Online wildlife markets are wiping out animals

The world’s biggest retail markets for illegal wildlife products and endangered animals can be found on social media platforms like Facebook, Instagram and China’s WeChat. Organized crime groups selling illegal wildlife – both parts and live animals – are taking advantage of the enormous number of social media users, and the anonymity the platforms provide, to reach an unprecedented number of customers. While it’s complex to determine the full scale of the online wildlife trade, because of the wide range of species being traded, social media use has grown rapidly across Asia in recent years. China’s WeChat, for example, has one billion users, including roughly 83% of China’s smartphone users. It’s prime competitor is Facebook, which has 400 million users across Asia, making it the firm’s largest market.

CINTOC's Investigation into Wildlife Trafficking on Facebook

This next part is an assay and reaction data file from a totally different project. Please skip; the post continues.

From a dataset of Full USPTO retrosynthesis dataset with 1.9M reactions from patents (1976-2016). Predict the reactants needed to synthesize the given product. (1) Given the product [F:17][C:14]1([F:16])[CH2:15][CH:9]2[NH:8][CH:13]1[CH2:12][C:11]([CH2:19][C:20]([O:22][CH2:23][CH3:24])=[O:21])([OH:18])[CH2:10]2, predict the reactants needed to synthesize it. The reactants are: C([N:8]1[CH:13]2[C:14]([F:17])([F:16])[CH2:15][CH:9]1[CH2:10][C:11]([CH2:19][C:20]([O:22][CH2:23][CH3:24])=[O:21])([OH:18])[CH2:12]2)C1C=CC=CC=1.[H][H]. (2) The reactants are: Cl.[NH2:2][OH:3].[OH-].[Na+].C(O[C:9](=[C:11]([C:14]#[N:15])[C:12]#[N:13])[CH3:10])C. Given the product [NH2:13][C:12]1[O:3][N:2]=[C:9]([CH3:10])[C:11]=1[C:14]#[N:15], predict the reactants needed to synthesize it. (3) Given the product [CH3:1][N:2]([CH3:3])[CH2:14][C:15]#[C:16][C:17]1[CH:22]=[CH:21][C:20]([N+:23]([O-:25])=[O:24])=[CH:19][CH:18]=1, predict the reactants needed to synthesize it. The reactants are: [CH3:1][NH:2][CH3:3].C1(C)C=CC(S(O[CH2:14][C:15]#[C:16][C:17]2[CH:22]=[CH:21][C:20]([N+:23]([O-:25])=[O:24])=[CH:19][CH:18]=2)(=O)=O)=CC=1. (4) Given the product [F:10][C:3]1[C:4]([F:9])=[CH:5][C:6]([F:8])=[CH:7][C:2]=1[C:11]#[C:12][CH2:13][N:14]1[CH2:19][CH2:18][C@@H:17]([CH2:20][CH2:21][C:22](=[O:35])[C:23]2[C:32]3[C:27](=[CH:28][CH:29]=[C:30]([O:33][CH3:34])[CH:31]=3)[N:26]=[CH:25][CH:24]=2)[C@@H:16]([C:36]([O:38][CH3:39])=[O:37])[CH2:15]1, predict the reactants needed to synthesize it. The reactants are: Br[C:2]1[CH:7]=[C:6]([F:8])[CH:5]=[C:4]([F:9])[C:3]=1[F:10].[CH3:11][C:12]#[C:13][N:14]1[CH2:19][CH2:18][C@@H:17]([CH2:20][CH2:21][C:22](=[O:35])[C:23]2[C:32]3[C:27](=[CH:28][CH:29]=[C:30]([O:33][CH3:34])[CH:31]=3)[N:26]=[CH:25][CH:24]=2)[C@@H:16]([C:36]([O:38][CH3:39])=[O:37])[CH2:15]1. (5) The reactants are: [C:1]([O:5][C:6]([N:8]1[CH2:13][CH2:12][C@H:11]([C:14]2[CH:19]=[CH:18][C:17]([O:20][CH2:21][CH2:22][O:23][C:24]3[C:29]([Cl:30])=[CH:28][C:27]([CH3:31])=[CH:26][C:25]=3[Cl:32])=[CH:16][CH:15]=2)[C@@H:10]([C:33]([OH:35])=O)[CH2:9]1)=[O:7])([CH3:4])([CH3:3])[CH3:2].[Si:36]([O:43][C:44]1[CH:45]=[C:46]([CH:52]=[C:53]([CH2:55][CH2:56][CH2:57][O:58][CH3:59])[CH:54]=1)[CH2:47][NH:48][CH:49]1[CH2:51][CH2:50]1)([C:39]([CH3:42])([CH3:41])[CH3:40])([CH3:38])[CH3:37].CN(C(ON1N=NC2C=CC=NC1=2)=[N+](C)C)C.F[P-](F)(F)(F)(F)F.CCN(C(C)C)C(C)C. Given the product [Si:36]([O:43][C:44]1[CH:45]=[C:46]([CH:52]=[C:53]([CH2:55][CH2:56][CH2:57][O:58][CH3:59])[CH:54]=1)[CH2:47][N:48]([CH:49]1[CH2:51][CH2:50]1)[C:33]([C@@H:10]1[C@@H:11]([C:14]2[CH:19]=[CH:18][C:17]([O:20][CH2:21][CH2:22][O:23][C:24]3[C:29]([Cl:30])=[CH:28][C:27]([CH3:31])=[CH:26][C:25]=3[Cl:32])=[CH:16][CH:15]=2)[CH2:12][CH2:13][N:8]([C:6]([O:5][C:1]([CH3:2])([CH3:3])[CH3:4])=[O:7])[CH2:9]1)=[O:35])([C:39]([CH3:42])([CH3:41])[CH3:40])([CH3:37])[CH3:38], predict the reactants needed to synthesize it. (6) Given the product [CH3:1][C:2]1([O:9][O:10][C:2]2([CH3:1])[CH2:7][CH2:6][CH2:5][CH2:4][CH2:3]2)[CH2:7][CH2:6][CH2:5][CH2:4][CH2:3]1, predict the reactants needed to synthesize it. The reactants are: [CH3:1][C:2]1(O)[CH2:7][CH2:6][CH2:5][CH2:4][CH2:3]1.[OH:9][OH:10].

A six-month investigation by ACCO member CINTOC identified multiple organized crime networks in Vietnam which each were moving more than one-ton of ivory every month using Facebook and WeChat to reach customers.

Wildlife Traffickers Using Facebook Sell Half All Horn Sold

A 2016 study by The Wildlife Justice Commission  identified 51 Vietnamese traffickers who  sold 579 rhino horn in one year, equal to half the rhinos poached in South Africa.

How Facebook Groups Became a Bizarre Bazaar for Elephant Tusks

In Facebook groups, wildlife traffickers can hawk their wares to buyers across the globe. A team of whistleblowers hopes that an undercover sting—and a novel legal attack—can cut off the illicit trade where it lives online.